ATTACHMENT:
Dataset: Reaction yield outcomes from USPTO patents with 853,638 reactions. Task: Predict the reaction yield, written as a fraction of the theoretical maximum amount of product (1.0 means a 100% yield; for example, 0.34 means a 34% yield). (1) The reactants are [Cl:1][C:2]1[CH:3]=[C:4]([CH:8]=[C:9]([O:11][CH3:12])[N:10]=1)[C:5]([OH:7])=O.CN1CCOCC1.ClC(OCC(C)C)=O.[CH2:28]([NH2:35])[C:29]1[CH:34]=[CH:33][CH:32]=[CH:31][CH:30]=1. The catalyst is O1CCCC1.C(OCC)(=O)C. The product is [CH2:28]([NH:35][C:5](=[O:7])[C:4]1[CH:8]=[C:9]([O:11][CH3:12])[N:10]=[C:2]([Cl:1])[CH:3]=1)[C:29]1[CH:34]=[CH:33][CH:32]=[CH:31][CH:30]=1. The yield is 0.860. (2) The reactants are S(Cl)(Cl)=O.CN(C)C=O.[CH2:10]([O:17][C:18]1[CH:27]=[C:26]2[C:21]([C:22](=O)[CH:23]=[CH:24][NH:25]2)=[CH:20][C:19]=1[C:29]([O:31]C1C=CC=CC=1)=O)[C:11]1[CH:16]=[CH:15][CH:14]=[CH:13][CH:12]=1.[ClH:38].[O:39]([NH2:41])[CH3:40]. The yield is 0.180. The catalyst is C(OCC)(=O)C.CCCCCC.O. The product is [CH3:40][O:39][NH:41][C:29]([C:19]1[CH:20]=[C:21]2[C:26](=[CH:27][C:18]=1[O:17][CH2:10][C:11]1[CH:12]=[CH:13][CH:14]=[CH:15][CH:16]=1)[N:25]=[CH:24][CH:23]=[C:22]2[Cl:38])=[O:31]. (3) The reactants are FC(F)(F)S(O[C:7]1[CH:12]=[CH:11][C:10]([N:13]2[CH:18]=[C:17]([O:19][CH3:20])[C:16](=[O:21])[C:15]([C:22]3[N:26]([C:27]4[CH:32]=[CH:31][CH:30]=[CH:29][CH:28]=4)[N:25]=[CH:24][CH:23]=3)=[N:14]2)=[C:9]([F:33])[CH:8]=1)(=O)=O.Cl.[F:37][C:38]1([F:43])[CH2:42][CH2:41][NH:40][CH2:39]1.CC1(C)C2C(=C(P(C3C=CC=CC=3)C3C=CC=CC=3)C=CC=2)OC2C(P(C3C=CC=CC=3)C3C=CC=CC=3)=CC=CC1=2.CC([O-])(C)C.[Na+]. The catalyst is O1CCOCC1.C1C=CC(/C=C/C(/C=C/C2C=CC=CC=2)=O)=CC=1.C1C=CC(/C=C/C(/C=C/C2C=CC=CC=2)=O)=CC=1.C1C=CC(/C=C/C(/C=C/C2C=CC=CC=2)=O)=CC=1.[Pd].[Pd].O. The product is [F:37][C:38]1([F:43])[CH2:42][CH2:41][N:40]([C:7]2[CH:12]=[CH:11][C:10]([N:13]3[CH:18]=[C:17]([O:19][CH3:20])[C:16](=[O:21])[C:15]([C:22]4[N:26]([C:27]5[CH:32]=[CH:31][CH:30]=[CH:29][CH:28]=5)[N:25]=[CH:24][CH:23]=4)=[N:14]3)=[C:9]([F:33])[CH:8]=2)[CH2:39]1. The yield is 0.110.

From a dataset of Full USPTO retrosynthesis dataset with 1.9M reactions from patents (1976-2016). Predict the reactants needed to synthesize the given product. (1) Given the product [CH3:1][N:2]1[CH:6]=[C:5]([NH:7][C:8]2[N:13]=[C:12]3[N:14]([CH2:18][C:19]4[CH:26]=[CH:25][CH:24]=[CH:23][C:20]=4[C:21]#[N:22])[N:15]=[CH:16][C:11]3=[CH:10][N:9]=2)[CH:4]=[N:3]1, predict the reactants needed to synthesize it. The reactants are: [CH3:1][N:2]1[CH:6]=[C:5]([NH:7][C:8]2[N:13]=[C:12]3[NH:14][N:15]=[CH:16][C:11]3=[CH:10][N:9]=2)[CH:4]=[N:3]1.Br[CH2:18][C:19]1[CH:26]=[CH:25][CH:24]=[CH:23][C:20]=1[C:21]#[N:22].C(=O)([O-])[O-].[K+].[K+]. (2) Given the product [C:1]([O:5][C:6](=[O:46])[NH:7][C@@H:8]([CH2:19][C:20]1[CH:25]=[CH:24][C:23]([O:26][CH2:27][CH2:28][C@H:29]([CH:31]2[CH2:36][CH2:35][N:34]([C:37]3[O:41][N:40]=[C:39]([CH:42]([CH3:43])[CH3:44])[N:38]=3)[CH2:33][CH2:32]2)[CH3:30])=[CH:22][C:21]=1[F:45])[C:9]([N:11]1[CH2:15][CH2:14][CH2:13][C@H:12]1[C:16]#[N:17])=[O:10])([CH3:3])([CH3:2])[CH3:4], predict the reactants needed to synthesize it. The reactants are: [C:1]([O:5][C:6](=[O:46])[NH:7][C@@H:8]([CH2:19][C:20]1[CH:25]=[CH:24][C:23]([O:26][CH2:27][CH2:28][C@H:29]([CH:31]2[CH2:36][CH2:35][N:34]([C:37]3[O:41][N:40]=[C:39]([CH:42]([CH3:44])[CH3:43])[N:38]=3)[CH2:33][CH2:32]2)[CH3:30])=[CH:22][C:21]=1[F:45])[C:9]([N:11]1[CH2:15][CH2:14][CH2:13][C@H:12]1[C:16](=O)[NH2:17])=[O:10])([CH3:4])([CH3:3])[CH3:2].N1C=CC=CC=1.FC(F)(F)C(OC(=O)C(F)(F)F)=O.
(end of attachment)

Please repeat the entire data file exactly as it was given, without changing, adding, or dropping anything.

Dataset: Reaction yield outcomes from USPTO patents with 853,638 reactions. Task: Predict the reaction yield, written as a fraction of the theoretical maximum amount of product (1.0 means a 100% yield; for example, 0.34 means a 34% yield). (1) The reactants are [Cl:1][C:2]1[CH:3]=[C:4]([CH:8]=[C:9]([O:11][CH3:12])[N:10]=1)[C:5]([OH:7])=O.CN1CCOCC1.ClC(OCC(C)C)=O.[CH2:28]([NH2:35])[C:29]1[CH:34]=[CH:33][CH:32]=[CH:31][CH:30]=1. The catalyst is O1CCCC1.C(OCC)(=O)C. The product is [CH2:28]([NH:35][C:5](=[O:7])[C:4]1[CH:8]=[C:9]([O:11][CH3:12])[N:10]=[C:2]([Cl:1])[CH:3]=1)[C:29]1[CH:34]=[CH:33][CH:32]=[CH:31][CH:30]=1. The yield is 0.860. (2) The reactants are S(Cl)(Cl)=O.CN(C)C=O.[CH2:10]([O:17][C:18]1[CH:27]=[C:26]2[C:21]([C:22](=O)[CH:23]=[CH:24][NH:25]2)=[CH:20][C:19]=1[C:29]([O:31]C1C=CC=CC=1)=O)[C:11]1[CH:16]=[CH:15][CH:14]=[CH:13][CH:12]=1.[ClH:38].[O:39]([NH2:41])[CH3:40]. The yield is 0.180. The catalyst is C(OCC)(=O)C.CCCCCC.O. The product is [CH3:40][O:39][NH:41][C:29]([C:19]1[CH:20]=[C:21]2[C:26](=[CH:27][C:18]=1[O:17][CH2:10][C:11]1[CH:12]=[CH:13][CH:14]=[CH:15][CH:16]=1)[N:25]=[CH:24][CH:23]=[C:22]2[Cl:38])=[O:31]. (3) The reactants are FC(F)(F)S(O[C:7]1[CH:12]=[CH:11][C:10]([N:13]2[CH:18]=[C:17]([O:19][CH3:20])[C:16](=[O:21])[C:15]([C:22]3[N:26]([C:27]4[CH:32]=[CH:31][CH:30]=[CH:29][CH:28]=4)[N:25]=[CH:24][CH:23]=3)=[N:14]2)=[C:9]([F:33])[CH:8]=1)(=O)=O.Cl.[F:37][C:38]1([F:43])[CH2:42][CH2:41][NH:40][CH2:39]1.CC1(C)C2C(=C(P(C3C=CC=CC=3)C3C=CC=CC=3)C=CC=2)OC2C(P(C3C=CC=CC=3)C3C=CC=CC=3)=CC=CC1=2.CC([O-])(C)C.[Na+]. The catalyst is O1CCOCC1.C1C=CC(/C=C/C(/C=C/C2C=CC=CC=2)=O)=CC=1.C1C=CC(/C=C/C(/C=C/C2C=CC=CC=2)=O)=CC=1.C1C=CC(/C=C/C(/C=C/C2C=CC=CC=2)=O)=CC=1.[Pd].[Pd].O. The product is [F:37][C:38]1([F:43])[CH2:42][CH2:41][N:40]([C:7]2[CH:12]=[CH:11][C:10]([N:13]3[CH:18]=[C:17]([O:19][CH3:20])[C:16](=[O:21])[C:15]([C:22]4[N:26]([C:27]5[CH:32]=[CH:31][CH:30]=[CH:29][CH:28]=5)[N:25]=[CH:24][CH:23]=4)=[N:14]3)=[C:9]([F:33])[CH:8]=2)[CH2:39]1. The yield is 0.110.

From a dataset of Full USPTO retrosynthesis dataset with 1.9M reactions from patents (1976-2016). Predict the reactants needed to synthesize the given product. (1) Given the product [CH3:1][N:2]1[CH:6]=[C:5]([NH:7][C:8]2[N:13]=[C:12]3[N:14]([CH2:18][C:19]4[CH:26]=[CH:25][CH:24]=[CH:23][C:20]=4[C:21]#[N:22])[N:15]=[CH:16][C:11]3=[CH:10][N:9]=2)[CH:4]=[N:3]1, predict the reactants needed to synthesize it. The reactants are: [CH3:1][N:2]1[CH:6]=[C:5]([NH:7][C:8]2[N:13]=[C:12]3[NH:14][N:15]=[CH:16][C:11]3=[CH:10][N:9]=2)[CH:4]=[N:3]1.Br[CH2:18][C:19]1[CH:26]=[CH:25][CH:24]=[CH:23][C:20]=1[C:21]#[N:22].C(=O)([O-])[O-].[K+].[K+]. (2) Given the product [C:1]([O:5][C:6](=[O:46])[NH:7][C@@H:8]([CH2:19][C:20]1[CH:25]=[CH:24][C:23]([O:26][CH2:27][CH2:28][C@H:29]([CH:31]2[CH2:36][CH2:35][N:34]([C:37]3[O:41][N:40]=[C:39]([CH:42]([CH3:43])[CH3:44])[N:38]=3)[CH2:33][CH2:32]2)[CH3:30])=[CH:22][C:21]=1[F:45])[C:9]([N:11]1[CH2:15][CH2:14][CH2:13][C@H:12]1[C:16]#[N:17])=[O:10])([CH3:3])([CH3:2])[CH3:4], predict the reactants needed to synthesize it. The reactants are: [C:1]([O:5][C:6](=[O:46])[NH:7][C@@H:8]([CH2:19][C:20]1[CH:25]=[CH:24][C:23]([O:26][CH2:27][CH2:28][C@H:29]([CH:31]2[CH2:36][CH2:35][N:34]([C:37]3[O:41][N:40]=[C:39]([CH:42]([CH3:44])[CH3:43])[N:38]=3)[CH2:33][CH2:32]2)[CH3:30])=[CH:22][C:21]=1[F:45])[C:9]([N:11]1[CH2:15][CH2:14][CH2:13][C@H:12]1[C:16](=O)[NH2:17])=[O:10])([CH3:4])([CH3:3])[CH3:2].N1C=CC=CC=1.FC(F)(F)C(OC(=O)C(F)(F)F)=O.